July 30, 2019
David Harrington, with Matthews Real Estate Investment Services, will return to the upcoming Connect Texas Multifamily Conference as a panelist for the third year in a row. Connect recently asked him questions concerning the DFW multifamily market, and Matthews’ plans for it.
Q: Last year, we had discussed DFW as one of the more active multifamily markets. Is this still the case?
A: In terms of total deal volume, Dallas has kept pace with 2018 levels and remained the most active in the country. However, while the total deal size in the first half of 2019 led the country, the number of transactions across DFW has not kept pace with the performance of the last few year’s and fell by nearly 15% year over year. When analyzing A, B & C product, we can see that the class A transaction volume peaked in the fourth quarter of 2016, with a sharp decline as we hit 2019. B product peaked later in mid-2017, but volume has tapered off a bit more gently. Class C showed its highest activity levels more recently, in the fourth quarter of 2018, but like the A product, has fallen from that peak through 2019.
Q: You had also mentioned just opening an office in Austin. What is happening in and around the metro there?
A: Austin, being a smaller market, means lower deal volume with less than half of what is done in DFW. That said, both total deal volume and number of transactions has shown significant increases through 2019, with over 40% more in sales year over year and 14% more transactions. So, 2019 has been a bounce back year for Austin, while DFW has cooled a bit.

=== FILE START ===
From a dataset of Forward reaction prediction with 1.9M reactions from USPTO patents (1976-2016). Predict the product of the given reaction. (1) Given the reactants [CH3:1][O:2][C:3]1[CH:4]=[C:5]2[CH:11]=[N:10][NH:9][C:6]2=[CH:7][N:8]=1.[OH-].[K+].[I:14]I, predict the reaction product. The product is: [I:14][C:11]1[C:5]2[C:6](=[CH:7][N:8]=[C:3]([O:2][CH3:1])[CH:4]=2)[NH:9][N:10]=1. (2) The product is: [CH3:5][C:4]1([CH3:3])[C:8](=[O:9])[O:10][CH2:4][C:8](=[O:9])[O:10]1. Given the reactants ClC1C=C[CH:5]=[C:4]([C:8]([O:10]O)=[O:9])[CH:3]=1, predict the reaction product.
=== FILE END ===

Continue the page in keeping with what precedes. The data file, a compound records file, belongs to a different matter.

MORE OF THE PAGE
It is common to drive down any street and see apartment buildings that have undergone or are currently undergoing value-add repositioning. We are seeing some investors focus on the short term play by doing a tremendous amount of exterior cap ex work, enhancing curb appeal and position the property for the next value add investors for interior and rent growth strategies. Other groups will completely overhaul the property, prove out market rents and look to compress the market cap rates to new lows in a sale. Others will do a total rehab and prove market rents followed by a refinance in order to pull cash and do it again.
Q: What are some of the other trends you’re seeing, that are impacting the Texas market?
B: All Texas markets continue to benefit from the regulatory environments in both California and New York. With expanded rent control recently hitting New York, the NYC area has seen a 30% decline in sales in 2019. Select cities throughout California have implemented some form of rent control or regulations on landlords, with a statewide rent control assembly bill still looming. The low cap rate environment of these coastal markets has traditionally driven the flow of capital, but today, the chase for yield is accompanied by a desire to diversify risk from an increasingly oppressive environment for investment property owners. The Texas markets post impressive fundamentals for multifamily owners in job growth as well as apartment demand and absorption, which make these markets a suitable home for capital seeking opportunity.
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Tags: Apartments & Multifamily